THE BLOG

The Urgent Question: How Do We Turn The Voting Public Back To The Centre-Left While Tackling Inequality?

15/12/2016 17:06 GMT | Updated 15/12/2016 17:06 GMT
Max Alexander via Getty Images

In the aftermath of Brexit, the US Election and the ensuing debate on how to connect with working-class voters, now must be the time to discuss renewing the centre-left, by offering practical and electable policies to end inequality. Without action this equality gap is only going to get bigger, influenced by a multitude of long-term trends and policies.

Large corporations continue to amass vast fortunes, seemingly without limit. This wealth can and is used to lobby and buy political influence. Regulators can be 'captured' by the industries they are supposed to be regulating and many politicians and regulators move away from their positions in government, into roles in the very industry they had oversight over.

The tax system favours capital and property at the expense of income from work, and the criminal justice system is biased against the working class, whilst ignoring massive white-collar crime. These, and many other contributing factors, have led to a general disillusionment with government.

Parities of the centre-left that should be benefiting from, and offering solutions to these problems, find themselves out of favour and divided. A fissure has opened in the membership between the traditional working-class base, socially-liberal intellectuals and their technocratic representatives. On policy, the centre-left offers up either 1970s socialism or 90s technocracy. Jeremy Corbyn and Hilary Clinton have shown that going down either path isn't an election winning formula.

Meanwhile, the Right continues to successfully push its agenda, with support from a compliant media and powerful oligarchs. False narratives and outright lies are used to incite a fearful public. Many media outlets are consciously poisoning our political discourse and must be challenged on substance and motive. Their dialogue legitimises dangerous far-right views and behaviours.

The urgent question now and for the foreseeable future is: how do we turn the voting public back to the centre-left whilst tackling inequality?

Firstly, corporations must be obliged to consider the needs of all stakeholders in society, rather than engaging in short-term profit maximisation, and their lobbying power must be curtailed. The tax system should be reformed to treat all income equally and the welfare system reformed to favour universal services over means-tested cash payments. Power must be taken away from the lobbyists and the party elites, so that citizens feel their voice is being heard. This is best achieved by a more proportional voting system and increased localism and devolution to regions, which will dilute the power of the executive.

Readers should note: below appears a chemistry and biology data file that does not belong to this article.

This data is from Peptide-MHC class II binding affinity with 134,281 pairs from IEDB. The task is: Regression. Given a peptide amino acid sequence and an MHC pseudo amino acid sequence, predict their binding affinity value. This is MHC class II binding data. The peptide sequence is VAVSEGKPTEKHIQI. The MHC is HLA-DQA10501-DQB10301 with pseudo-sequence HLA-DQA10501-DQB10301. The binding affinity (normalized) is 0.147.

Parties of the centre-left must be built on a large and committed membership. In the absence of this they come to rely on funding from trade unions, allowing themselves to be dragged politically to the left, or on money from large corporations and wealthy individuals, seeing them pushed to the right. The membership must have a large working-class presence to keep the focus of the party on economic inequality and away from single-issue identity politics.

The centre-left must also be interested in winning power to affect change - the fact that this must be said is depressing. This is not, however, advocacy for split-the-difference technocracy or for pandering to the electorate at any cost. Instead, when making policy decisions the centre-left must be able to answer positively the three following questions:

1. Does the policy reduce inequality?

2. Will the policy help the working-class and have their support?

3. Will the policy be politically acceptable as part of a wider platform?

Under this framework, many current policies of the centre-left, such as free university tuition and rail nationalisation, fail badly. Looking at the users and providers of these services we can see these policies are mostly a subsidy to the comfortably-off. The funds earmarked for these policies would be better directed, for example, towards early-years education, where the attainment gap between rich and poor has lifelong consequences.

This is an example of a policy shift that is neither technocratic nor traditionally socialist, that reduces inequality and will be popular with working-class voters. The fact that it will be an anathema to many on the left shows how ossified their thinking has become. Until the centre-left changes its thinking to better reflect working-class needs, they will become increasingly politically irrelevant, inequality will continue to increase, and working-class workers will turn to parties of the far-right who at least pretend to be listening to their concerns.